However much the island now governed by Davidcameronix may have changed over the years, the indomitable French clichés about Britain will always, and forever, resist.
At 5pm all Britons, even women giving birth, stop for tea. All food is served in mint and cod-flavoured sauce. Both men and women find it impossible to talk freely about sex – or anything else. Every recorded French cliché about Britain is joyously served up in a new Asterix movie released in France yesterday.
In Astérix et Obélix: Au Service de sa Majesté (Astérix and Obélix: On Her Majesty's Service), the indomitable Gaul and his gigantic buddy, Obélix, take their resistance to Roman rule across the Channel. They are called ato the rescue by the besieged Queen of the "Bretons", played with a delightful English accent by the queen of French cinema, Catherine Deneuve. The director of the movie, Laurent Tirard, says he intended to make an affectionate tribute to the "unpenetrable" character of Britain, not just a cliché-ridden mockery. Perhaps.
A "British joke" is told by Astérix as he rows across the Channel (with an illegal immigrant in the boat). "Question: What do you call a good looking man in Britain? Answer: A tourist."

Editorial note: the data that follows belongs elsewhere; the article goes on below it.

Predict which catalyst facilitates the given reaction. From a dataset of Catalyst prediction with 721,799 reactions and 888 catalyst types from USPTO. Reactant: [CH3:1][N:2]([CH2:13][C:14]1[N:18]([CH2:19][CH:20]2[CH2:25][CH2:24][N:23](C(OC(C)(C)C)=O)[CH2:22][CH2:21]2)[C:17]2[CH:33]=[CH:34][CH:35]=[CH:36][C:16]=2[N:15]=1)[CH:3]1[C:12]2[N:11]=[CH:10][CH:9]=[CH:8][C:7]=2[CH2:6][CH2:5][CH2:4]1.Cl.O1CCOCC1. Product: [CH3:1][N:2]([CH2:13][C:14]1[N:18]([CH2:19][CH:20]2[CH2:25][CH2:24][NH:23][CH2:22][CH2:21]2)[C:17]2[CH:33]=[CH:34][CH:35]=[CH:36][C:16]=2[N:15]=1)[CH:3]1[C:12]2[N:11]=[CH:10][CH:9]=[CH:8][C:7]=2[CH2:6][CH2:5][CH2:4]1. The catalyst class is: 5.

The "Bretons", just as in the original comic-book from 1966, have an inexplicable love of drinking warm water. The illegal immigrant in Astérix's boat turns out to be an Indian, who happens to have a tea plant with him. When the Gauls' magic potion is lost, the tea leaves are added to the warm water and a new magic potion is born.
When they reach a British pub, the emissaries from Gaul are served wild boar in mint and cod sauce. Obélix, who usually eats 10 wild boar at a time, is unable to manage more than a mouthful. The script-writers have evidently never heard of "Jamieoliverix".
Much of the fun – to a French audience at any rate – is to hear Ms Deneuve talking in a British accent. Imagine 'Allo, 'Allo in reverse.Reuse content